Now that the first Grand Slam of 2016 is over, some thoughts on the Australian Open.
1. Djokovic’s Era
He crushed Roger Federer, manhandled Andy Murray and he’s already whipped Rafael Nadal and to make matters worse for the field he’s only 28, he’s fit and he’s hungry. So until someone steps up or he gets injured – which hasn’t happened since…?? – it’s his show. He’s the boss. Get used to more.
Djokovic played some remarkable tennis the last two weeks. And he played some unremarkable tennis as well (see his 100 unforced error total against Gilles Simon), but he’s the best and he’ll likely stay the best through this year and problem into next.
2. Serena Slammed
She’s 34 and even in a watered-down WTA landscape, you just can’t win at that age all the time, especially when you are not as fit as the other players. And that’s what happened Saturday in Melbourne.
To her credit, Angelique Kerber just kept getting balls back, forcing Serena into errors and it worked in the end. And she deserved the win, especially after saving a matchpoint in her opener!
Serena probably will tie Steffi and may even pass her last this season, but it won’t be easy. Even though there really isn’t anyone on the WTA stepping up per se – Kerber is No. 2?!?!?! – Serena struggled in Paris last year having to win five three-set matches, then had early round scares again at Wimbledon before Roberta Vinci finished her off at the US Open.
Serena’s a champ, but at her age and with that body, it going to get tougher and tougher to win.
3. WTA Madness
With Serena’s decline underway, who will take the reins on the WTA the next few years?
Angelique Kerber – One Slam wonder?
Simona Halep – Does she want it?
Maria Sharapova – After so many years on the tour, how much is the “corporation” thinking about wins vs. starting a family?
Petra Kvitova – Has the game but too many injuries?
Victoria Azarenka – Might be a contender but my gut tells me she’s passed her prime.
Agnieszka Radwanska – Good player, but not No. 1 material.
Madison Keys – Everyone’s pick, but often injured.
Is there someone I’m missing? Belinda Bencic? Garbine Muguruza?
Honestly, the eye test tells me the WTA is nowhere near the level it was 8-9 years ago when you had Serena, Venus, Clijsters, Henin, Sharapova and Mauresmo and competing for the top. You think against that field Angelique Kerber wins a Slam? No chance.
Obviously, once Serena goes someone will have to be No. 1. Maybe it will be Sharapova who will see the opportunity with her greatest nemesis gone to finally clean up, but otherwise the future is quite bleak and quite uncertain.
4. Raonic’s Rise
If someone can challenge Djokovic 18 months from maybe it’s Milos Raonic. With that monster serve and awkward, but decent groundstrokes, maybe he can put that brain of his to use and come up with a plan to thwart Djokovic and others.
That is, if he can stay healthy. Just 25, he’s already had a multitude of injuries for someone so young. But the weapons and the head are there and it sounds like the fire is too.
With the teen wave still a few years away, maybe Raonic can be the next guy before his window also shuts.
5. Federer SABR
I never saw it, did you?
6. Raise The Roof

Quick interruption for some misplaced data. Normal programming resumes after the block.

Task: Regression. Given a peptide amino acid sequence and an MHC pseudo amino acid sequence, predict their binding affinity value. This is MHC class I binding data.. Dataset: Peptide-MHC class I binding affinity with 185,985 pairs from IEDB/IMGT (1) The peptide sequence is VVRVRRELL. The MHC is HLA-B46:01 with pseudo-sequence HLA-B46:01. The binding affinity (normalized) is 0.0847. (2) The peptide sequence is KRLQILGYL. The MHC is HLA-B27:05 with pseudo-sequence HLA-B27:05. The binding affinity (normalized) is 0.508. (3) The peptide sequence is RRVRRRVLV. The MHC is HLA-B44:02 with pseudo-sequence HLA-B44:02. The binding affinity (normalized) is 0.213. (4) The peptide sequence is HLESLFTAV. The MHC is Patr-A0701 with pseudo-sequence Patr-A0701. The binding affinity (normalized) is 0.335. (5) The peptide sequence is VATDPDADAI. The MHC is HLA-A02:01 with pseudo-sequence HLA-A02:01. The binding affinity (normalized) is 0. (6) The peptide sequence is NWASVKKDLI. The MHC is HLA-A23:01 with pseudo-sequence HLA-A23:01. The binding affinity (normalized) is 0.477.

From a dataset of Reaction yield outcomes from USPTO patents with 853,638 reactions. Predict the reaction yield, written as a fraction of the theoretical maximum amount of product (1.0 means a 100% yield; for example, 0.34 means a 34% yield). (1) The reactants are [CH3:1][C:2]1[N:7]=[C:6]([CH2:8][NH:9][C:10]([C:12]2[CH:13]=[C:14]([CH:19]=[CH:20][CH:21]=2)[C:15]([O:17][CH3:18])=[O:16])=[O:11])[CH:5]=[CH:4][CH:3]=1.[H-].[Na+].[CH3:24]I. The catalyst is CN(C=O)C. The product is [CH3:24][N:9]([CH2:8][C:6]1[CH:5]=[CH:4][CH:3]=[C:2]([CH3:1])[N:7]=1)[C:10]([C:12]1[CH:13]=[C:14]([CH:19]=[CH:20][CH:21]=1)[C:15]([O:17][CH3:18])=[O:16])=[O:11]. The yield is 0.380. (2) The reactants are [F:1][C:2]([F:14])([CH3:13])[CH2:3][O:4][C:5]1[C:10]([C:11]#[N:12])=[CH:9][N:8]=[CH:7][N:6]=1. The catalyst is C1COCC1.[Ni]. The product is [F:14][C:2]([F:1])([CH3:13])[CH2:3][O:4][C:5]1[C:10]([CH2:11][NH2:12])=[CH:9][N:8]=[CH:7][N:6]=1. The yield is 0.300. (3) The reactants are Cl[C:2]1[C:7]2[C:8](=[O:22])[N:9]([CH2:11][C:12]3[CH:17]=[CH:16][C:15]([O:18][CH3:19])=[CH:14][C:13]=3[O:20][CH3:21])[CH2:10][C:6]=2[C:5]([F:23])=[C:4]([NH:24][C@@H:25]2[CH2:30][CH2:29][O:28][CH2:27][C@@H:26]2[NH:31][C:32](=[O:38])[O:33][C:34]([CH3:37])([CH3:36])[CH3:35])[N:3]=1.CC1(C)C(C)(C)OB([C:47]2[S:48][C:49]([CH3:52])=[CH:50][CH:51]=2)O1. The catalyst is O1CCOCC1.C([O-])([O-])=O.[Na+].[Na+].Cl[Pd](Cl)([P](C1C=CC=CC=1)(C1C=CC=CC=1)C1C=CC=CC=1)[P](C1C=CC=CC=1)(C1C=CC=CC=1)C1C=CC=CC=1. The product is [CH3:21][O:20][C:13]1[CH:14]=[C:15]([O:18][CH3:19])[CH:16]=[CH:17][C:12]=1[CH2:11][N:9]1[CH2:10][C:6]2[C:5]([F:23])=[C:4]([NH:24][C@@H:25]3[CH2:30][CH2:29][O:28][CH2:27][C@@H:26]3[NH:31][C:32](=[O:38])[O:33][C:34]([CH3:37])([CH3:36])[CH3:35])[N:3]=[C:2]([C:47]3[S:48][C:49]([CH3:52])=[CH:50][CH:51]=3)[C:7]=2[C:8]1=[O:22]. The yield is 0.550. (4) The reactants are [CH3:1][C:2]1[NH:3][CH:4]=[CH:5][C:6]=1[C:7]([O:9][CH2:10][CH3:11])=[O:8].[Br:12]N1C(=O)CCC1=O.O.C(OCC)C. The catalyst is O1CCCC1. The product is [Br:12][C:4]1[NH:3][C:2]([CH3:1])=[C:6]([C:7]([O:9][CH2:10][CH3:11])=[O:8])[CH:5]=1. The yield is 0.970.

With all the rain there this year, imagine if they had no roofs on their three big courts. They might still be playing today.
That investment and foresight paid off nicely this year for the tournament. Other events are smart for taking notes on what they’ve done in Melbourne.
7. Moving The Final Times
I know TV is involved – they have to be – with the start times of the men’s and women’s finals of 7:30pm local time in Melbourne, but for us Americans (yes, I’m being selfish!) that’s a horrible hour to watch live at 3:30am.
8. Match Fixing
Like I said before, I want the names and not just unknown challenger and futures players. If this is a serious problem then show me where it’s happening in main draw ATP/Grand Slam matches. Not in matches at the minor leagues.
And if this is such a huge problem, then why do betting companies continue to take bet on minor league matches? And why are there 68 different ways to bet live on a match? Why?
9. Rafael Regression
After all that work, the positive results the last half of 2015, what a demoralizing way to start the year losing to Fernando Verdasco in five sets.
You have to feel bad for Rafa and unfortunately it further signals the end is nigh.
10. Roger Federer’s Knee
Match fixing aside, the biggest story off the court from Australia is recent news of Roger Federer’s knee injury. The durable Swiss underwent his first surgery that I can recall yesterday to repair a meniscus tear he apparently suffered while walking the kids the day after his loss to Djokovic.
He’ll return – I’ve had friends undergo this surgery and it’s a good recovery rate – but Federer can kiss the upcoming two months of outdoor hardcourts goodbye.
He’s already out of Rotterdam and Dubai where he’s the defending champ. And he won’t play Indian Wells either – playing hardcourts on a just-surgically repaired knee can’t be a good idea. But I expect him to add a few events in the clay season when he’s back at full strength or just rest for Wimbledon and the Olympics.
As long as he comes back and plays well, he should be fine. But another flare up in that same knee later this year could spell doom for someone his age and his reliance on timing.
And unfortunately, at 34, this is just par for the course. Welcome to getting older, Roger.
11. Juan Martin Del Potro’s Back
Really great news to read of Juan Martin Del Potro’s return in Delray Beach in just over a week.
It’s been so long since he’s been he’s been a factor that my fingers crossed, but it’s a real longshot he returns to contending for Slams. Maybe he can get back to the Top 30, 20, maybe even Top 10.
Whatever it is, I’m rooting for him. It’s hard not to.
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